Written by John Starkey
By Alice Canham
“I love Scouts. I love Scouting,” said Jennifer Tyrrell of Bridgeport, OH as she addressed members of the media outside the Irving-based headquarters of the Boy Scouts of America.
“But I don’t love this policy.”
Tyrrell learned in April that she was to be removed as den leader of her son’s Scout Troop. The reason? She is gay, a violation of Scout policy, which reads as follows: “While the BSA does not proactively inquire about the sexual orientation…we do not grant membership to individuals who are open or avowed homosexuals.”
In a campaign facilitated by Change.org, Tyrrell has received nationwide signatures of support for her reinstatement, 300,000 of them, which she vowed to deliver to Boy Scout authorities. Mark Anthony, speaking for Change.org, characterized the boxes full of petitions as an important step for social change.
“Thousands of people, including current and former Scouts and Scout leaders have signed Jennifer’s petition,” he said.
“Jennifer’s petition has also inspired two national Boy Scouts members to call for an end to the anti-gay policy: AT&T CEO Randall Stephenson and Ernst & Young CEO James Turley.”
“It’s not just about us,” said Tyrrell, “It’s about change in America. It’s about basic civil rights and civil liberties.”
Turning to her partner, Alicia Burns who held the hands of the two young boys they are raising, she continued, “We didn’t teach our kids about discrimination, but just because they don’t understand it doesn’t mean they haven’t had to live it.
“Sadly, this isn’t out of the norm. This is not a unique story. If a young person realizes that he is gay, he cannot participate in Scouts. Why should he not have the right to participate in the same things that every other child does?”
As she spoke, a nearby “street preaching” group from Kingdom Baptist Church led by Pastor Joey Faust shouted counter-messages of Biblical warning.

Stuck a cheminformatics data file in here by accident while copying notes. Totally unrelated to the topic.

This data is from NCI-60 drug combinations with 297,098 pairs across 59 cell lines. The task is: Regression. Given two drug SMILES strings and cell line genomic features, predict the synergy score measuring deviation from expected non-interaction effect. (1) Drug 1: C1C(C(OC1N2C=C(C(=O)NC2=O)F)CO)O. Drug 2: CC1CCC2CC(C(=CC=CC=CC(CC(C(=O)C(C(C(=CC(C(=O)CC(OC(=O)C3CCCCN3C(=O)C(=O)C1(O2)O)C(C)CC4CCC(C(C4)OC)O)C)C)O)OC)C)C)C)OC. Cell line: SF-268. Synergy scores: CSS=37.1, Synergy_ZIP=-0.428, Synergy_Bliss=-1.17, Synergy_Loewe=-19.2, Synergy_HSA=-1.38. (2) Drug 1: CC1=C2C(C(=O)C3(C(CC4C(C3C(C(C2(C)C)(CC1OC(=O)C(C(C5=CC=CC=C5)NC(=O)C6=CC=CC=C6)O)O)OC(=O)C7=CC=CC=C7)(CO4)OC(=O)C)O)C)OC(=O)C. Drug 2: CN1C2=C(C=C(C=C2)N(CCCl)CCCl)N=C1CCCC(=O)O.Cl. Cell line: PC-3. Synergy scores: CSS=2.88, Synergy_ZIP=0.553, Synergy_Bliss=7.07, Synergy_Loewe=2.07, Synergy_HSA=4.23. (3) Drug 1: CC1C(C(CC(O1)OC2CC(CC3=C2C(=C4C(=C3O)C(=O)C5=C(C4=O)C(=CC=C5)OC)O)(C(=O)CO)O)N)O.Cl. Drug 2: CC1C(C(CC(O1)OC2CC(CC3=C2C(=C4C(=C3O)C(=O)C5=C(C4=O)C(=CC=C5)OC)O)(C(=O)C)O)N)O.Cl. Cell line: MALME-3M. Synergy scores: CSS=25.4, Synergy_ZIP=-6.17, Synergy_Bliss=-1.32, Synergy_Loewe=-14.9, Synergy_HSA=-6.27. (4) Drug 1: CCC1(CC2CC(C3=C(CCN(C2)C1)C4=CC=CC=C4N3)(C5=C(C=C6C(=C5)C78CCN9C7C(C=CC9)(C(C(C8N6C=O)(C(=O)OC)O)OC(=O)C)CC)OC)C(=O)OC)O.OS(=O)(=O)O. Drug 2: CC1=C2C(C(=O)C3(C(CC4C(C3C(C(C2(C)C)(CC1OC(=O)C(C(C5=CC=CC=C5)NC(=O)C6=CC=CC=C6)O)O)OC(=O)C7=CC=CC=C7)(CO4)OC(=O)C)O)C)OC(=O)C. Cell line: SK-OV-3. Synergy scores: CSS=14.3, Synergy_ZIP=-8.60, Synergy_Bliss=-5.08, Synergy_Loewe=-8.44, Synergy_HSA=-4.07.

“Your words are full of sin! Shame on you! The Bible says what you are doing is against nature!”
If Tyrrell hoped that the Boy Scouts would consider an amendment allowing local units to determine their own standards, she was disappointed. An eleven-member committee representing the Boy Scout leadership upheld the existing policy, and after a brief meeting, she was rebuffed.
Asked about how this impacts her seven-year old son, she said, “He’s sad. He’s not getting to be with his friends.
“We’d been involved with Troop 109 for one year. We were having a lot of fun. I had never been camping before, and of course, we went camping.
“My most important goal was getting involved in the community. Teaching them that giving back to the community is important, even at this age.
“We volunteered at soup kitchens, we did food drives, a Veterans’ Day program at our school – anything and everything we could to be involved in our community.
“My son could stay in Scouts, but we pulled him out because we won’t support an organization that doesn’t support equality.
“This isn’t the end for this effort. I don’t want my sons to grow up in a world where they have to constantly fight because we’re gay.
“We should want everyone in Scouting. We need inclusiveness. That’s what Scouting teaches.”